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Friday Essay – EEOC’s Annual Report Overstates Effectiveness

November 20, 2015

By Michael G. McClory

I often think back to a question posed early in a presentation given in the 1990s by Thomas Shanks, Ph.D., the former Executive Director of the Markkula Center for Applied Ethics at Santa Clara University.  The presentation probably focused on everyday ethics, but I do not remember now.  What I do recall is this question: What impressions would a first-time visitor to this planet form about Earth from watching local television news?  Tom Shanks suggested that the visitor probably would think that Earth has lots of fires.
 
Yesterday, the EEOC released its Fiscal Year 2015 Performance and Accountability Report.  As I read the press release, the following statement leapt off of the page: “EEOC secured more than $525 million for victims of discrimination in private, state and local government, and federal workplaces.”  Wow!  That is a huge number.
 
As I moved past the sticker shock of EEOC’s number, Tom Shanks’ answer to the question popped into my head.  What impressions would a first-time visitor to this planet form about the average workplace in the United States from reading the EEOC’s Annual Report?  The answer is that a visitor probably would think that the average workplace in the United States is a dangerous and discrimination-riddled place.
 
Of course, it is not.  Just as the Earth is not on fire, the average workplace in the United States is not rife with discrimination.  Nevertheless, the EEOC’s Annual Report certainly has the same kind of perception-warping impact that local news might have on a first time visitor to Earth.
 
With all of this as background, The Bullard Edge offers three observations.
 
First, despite its brag, the EEOC did not secure $525 million for “victims” of discrimination.  EEOC extracted a huge portion of that total ($356.6 million) “through mediation, conciliation, and settlements”.  In other words, at least two thirds of the amount represents money paid so that the parties could move forward.  There is no admission of wrongdoing.  Some claims may have had merit and others undoubtedly had none.  The bottom line is that the EEOC’s settlement record is an unreliable measure of agency effectiveness.
 
Second, while the EEOC may over-reach too frequently (see here and here, for example), it is not a frivolous actor.  The US workplace is not perfect.  There is a need for a focused EEOC to pursue its mission: “Stop and remedy unlawful employment discrimination.”  The EEOC’s budgets over the past 10 years have exceeded $3.5 billion.  The agency needs to focus its efforts on facilitating compliance and should abandon its “best funded plaintiffs law firm in history” approach.
 
Third, employers need to do their part.  Though the level of it may fall short of the impression given by EEOC’s Annual Report, there is not full compliance with all laws (whether that lack of full compliance is intentional or inadvertent).  Here are five questions for employers to ask themselves.
 
  1. How well do I know the law?  Employers need to make sure they understand the laws (labor, employment and benefits) with which they must comply.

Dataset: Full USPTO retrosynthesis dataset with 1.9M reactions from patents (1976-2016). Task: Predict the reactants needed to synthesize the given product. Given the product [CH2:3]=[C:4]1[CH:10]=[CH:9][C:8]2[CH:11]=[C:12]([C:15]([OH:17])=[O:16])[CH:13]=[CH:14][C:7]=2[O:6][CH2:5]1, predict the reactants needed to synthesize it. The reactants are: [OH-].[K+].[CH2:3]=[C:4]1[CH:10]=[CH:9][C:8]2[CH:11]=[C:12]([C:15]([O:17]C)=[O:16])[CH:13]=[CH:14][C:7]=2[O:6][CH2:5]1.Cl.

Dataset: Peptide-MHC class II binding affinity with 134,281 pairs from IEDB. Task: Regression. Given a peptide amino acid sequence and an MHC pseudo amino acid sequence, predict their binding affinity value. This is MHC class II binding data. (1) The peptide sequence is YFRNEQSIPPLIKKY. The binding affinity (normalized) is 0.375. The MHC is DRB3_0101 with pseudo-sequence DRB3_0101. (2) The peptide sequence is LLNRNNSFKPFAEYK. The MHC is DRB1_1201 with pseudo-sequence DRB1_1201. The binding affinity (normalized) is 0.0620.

2. Am I committed to complying with the law?  Compliance can be a challenge, especially where laws increase operating costs or present efficiency roadblocks.  Despite this, employers must be committed to compliance.
     
  3. Do I have appropriate and current policies?  This is an absolute challenge for employers.  The law changes all the time; sometimes the changes are significant and other times they are not.  Employers ought to regularly review their personnel policies to make sure they are current.
     
  4. Do my practices match my policies?  Employers need to periodically perform a practice audit.  They want to make certain that their practices are in line with their policies. 
     
  5. Am I providing enough training?  Training costs time and money, but it is essential to compliance.  Supervisors and managers need to know what to do when an employee complains (e.g., about a co-worker or a working condition), when an employee asks for time off, and when an employee asks about light duty, among thousands of other questions that routinely arise.  Employers should make sure that supervisors and managers are trained to handle these situations.
 
There is no reason to believe that we will see a re-focused EEOC in FY 2016.  Looking forward, EEOC reports the following: “As our new staff completes training and becomes fully productive, they, along with anticipated new hires in fiscal year 2016, will position the agency to investigate charges more effectively and more promptly.”  In other words, employers should brace for more of the same approach and prepare accordingly.
 
Best regards,
 
The Bullard Edge 

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About the Editor

Be informed, engaged and sometimes entertained

Michael G. McClory joined Bullard Law in 1997. He likes talking about employment law, debating it, proposing revisions to it and even complaining about it.  Perhaps so they could get some work done, his colleagues at Bullard Law suggested that he start a blog about employment law issues (broaden the conversation). And that is how this blog came to be. 

The blog is a forum for discussion about employment, labor and benefits law - new laws, proposed laws, case decisions and social events. Mike will share his views and invites you to respond.  Reader feedback is valuable and will be featured from time to time. Join the discussion with Mike and sign up for the Bullard Law Blog today.

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